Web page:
North-West University botanist Prof. Jacques Berner is motivated to dedicate his time and energy to mentoring youngsters into a field that is regarded as technical and complex. He aims to woo more young black people into the plant sciences industry.
Berner holds a PhD in botany and works as an associate professor in the natural and agricultural sciences faculty. Through training and different workshops, Berner unpacks the pros and cons to many young people, including the students at the university. He also supervises students in the field of plant sciences.
He wishes to see young people from all walks of life be actively involved in the industry and taking up leading roles. Berner believes that young people are being drawn to the field because they realise how crucial it is becoming to solve climate change-related challenges.
Berner emphasises that young people entering the plant sciences have to be game changers. Food For Mzansi asked him to elaborate.
Tiisetso Manoko: What prompted you to begin mentoring young people in plant sciences?
Prof. Jacques Berner: Currently, I do believe there is a healthy interest of young people interested in studying plant sciences. The subject of plant sciences is an extremely vast subject field that includes subject areas like ecology, medicinal plants, plant biotechnology, plant and crop physiology, and plant biochemistry. The study of plant sciences will greatly aid in the goal of ensuring food security and responsible management of our plant [heritage] with all its resources.
From interacting with these young people, do you think the interest is there and what is your message to them?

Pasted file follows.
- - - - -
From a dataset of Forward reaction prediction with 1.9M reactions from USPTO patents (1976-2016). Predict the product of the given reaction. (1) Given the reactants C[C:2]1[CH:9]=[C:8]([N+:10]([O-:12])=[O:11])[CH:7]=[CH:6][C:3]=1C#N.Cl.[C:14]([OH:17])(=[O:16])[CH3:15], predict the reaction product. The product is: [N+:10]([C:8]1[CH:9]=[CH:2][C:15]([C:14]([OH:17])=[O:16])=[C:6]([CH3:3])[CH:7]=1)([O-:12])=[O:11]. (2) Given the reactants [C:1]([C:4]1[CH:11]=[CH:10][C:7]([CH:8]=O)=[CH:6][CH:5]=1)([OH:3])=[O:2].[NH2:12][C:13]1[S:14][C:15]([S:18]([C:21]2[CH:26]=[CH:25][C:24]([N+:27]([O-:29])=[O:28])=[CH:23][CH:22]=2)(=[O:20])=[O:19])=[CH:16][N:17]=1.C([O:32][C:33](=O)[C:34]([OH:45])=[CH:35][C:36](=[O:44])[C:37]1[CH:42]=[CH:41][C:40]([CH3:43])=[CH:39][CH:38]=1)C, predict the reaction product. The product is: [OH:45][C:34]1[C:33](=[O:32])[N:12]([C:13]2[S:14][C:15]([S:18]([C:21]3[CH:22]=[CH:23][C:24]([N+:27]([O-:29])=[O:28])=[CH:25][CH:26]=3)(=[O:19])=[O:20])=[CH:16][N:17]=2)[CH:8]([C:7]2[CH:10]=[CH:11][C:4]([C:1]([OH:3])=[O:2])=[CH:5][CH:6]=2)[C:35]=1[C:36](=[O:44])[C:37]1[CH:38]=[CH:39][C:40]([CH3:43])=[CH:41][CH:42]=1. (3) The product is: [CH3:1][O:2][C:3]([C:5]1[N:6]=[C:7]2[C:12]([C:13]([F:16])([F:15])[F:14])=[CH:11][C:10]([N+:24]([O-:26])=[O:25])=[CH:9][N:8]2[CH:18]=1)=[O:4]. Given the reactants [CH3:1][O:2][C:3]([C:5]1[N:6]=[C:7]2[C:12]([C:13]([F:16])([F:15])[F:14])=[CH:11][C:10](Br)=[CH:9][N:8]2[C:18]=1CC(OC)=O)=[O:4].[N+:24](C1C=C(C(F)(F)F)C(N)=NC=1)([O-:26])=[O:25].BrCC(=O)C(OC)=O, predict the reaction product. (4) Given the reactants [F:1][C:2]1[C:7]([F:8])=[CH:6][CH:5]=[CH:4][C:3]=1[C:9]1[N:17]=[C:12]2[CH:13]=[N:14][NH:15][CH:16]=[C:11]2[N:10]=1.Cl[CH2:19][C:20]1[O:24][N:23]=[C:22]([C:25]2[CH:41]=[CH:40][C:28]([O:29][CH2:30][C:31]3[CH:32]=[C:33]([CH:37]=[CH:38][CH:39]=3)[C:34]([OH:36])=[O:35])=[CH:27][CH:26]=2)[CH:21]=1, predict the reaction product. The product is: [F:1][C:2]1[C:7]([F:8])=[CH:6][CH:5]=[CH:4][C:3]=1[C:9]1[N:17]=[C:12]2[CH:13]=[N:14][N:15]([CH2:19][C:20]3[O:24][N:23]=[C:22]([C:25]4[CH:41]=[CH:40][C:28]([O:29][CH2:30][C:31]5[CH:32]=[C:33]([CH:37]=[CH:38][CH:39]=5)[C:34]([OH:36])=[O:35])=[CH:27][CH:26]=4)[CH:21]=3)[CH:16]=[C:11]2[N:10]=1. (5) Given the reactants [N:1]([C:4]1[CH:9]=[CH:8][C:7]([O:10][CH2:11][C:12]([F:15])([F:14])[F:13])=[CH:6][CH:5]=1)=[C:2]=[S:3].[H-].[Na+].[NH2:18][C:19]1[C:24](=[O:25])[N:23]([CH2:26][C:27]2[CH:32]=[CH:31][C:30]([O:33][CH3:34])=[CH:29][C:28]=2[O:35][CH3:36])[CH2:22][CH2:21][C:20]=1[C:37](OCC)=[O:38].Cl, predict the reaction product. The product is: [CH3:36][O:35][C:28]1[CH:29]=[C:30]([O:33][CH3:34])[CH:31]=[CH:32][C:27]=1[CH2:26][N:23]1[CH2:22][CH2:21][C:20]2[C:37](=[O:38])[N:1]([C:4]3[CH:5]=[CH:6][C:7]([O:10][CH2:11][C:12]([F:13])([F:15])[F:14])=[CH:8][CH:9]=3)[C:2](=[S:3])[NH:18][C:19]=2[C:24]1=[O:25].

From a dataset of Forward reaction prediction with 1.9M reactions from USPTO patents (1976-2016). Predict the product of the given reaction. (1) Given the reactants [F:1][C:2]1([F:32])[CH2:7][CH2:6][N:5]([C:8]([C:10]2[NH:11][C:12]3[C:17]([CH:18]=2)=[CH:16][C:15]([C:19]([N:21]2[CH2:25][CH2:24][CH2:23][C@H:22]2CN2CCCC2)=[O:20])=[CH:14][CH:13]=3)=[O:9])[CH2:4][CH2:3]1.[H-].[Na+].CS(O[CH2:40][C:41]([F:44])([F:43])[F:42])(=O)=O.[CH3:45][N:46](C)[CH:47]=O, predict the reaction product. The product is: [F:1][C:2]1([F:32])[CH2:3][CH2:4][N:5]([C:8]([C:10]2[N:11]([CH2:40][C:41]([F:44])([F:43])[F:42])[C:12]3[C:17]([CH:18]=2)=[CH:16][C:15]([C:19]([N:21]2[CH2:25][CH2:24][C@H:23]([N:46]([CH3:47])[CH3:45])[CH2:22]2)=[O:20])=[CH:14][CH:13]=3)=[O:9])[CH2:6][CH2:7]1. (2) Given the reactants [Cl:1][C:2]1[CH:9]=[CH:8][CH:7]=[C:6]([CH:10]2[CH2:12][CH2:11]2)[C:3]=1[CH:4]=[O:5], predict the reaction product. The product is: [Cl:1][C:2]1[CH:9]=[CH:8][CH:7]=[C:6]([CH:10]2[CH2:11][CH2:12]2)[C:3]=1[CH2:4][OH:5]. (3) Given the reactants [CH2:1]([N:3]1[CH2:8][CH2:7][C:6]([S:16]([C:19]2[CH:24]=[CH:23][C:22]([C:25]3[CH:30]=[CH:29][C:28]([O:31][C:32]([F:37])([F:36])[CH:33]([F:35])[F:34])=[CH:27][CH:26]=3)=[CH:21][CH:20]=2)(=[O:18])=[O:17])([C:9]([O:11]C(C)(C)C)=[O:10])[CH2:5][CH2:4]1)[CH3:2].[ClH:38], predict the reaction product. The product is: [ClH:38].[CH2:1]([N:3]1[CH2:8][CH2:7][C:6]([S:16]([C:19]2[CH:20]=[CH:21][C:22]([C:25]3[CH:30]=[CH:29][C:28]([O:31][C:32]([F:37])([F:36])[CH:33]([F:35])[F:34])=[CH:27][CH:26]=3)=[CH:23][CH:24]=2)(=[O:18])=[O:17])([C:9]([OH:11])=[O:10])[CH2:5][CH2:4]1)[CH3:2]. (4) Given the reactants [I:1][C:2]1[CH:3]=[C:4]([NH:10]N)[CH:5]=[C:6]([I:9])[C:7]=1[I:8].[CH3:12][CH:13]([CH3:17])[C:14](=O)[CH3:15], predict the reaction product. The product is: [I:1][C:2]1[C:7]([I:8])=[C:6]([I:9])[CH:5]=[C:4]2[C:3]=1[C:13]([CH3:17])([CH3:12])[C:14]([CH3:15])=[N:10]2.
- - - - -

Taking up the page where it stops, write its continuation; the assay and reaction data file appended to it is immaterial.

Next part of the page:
The importance of plant science has never been greater. The world’s rising and increasingly rich human population needs ample safe and nutritious food, shelter, clothing, fibre and renewable energy, as well as solutions to climate change-related issues while maintaining a healthy environment. I think that is what drives them towards knowing more.
My message to them is that the worldwide concerns I raised above can only be addressed with a solid foundation in plant biology and ecology, and the translation of that knowledge into field-based solutions. They need to be game changers.
Where do you think the industry needs development the most?
South Africa is dependent on a limited number of grain crops for food security. The increasing frequency with which extreme environmental stress occurs, places enormous pressure on the agricultural industry for sustainable food security. It is, therefore, empirical that the agricultural sector has to expand its crop diversity to include crops that have better characteristics to tolerate extreme weather conditions.
What has been your greatest achievement or highlight in your academic journey thus far?
The biggest highlight of my academic journey so far was working with one of the leading scientists in the world on the application of chlorophyll a fluorescence to assess plant vitality. This is a non-invasive technique to evaluate the photosynthetic efficiency of plants.
How is Mzansi’s agriculture sector being affected by the change in weather patterns? Is the crop production industry already reacting to it?
The introduction of climate-smart crops is one way of mitigating the threats of climate change. The idea of introducing climate-smart crops is not to replace current commercial crops but to expand the options of crops that farmers can plant during adverse periods. An additional advantage of these crops is that they can be produced in marginal agro-systems, where other crops generally fail.
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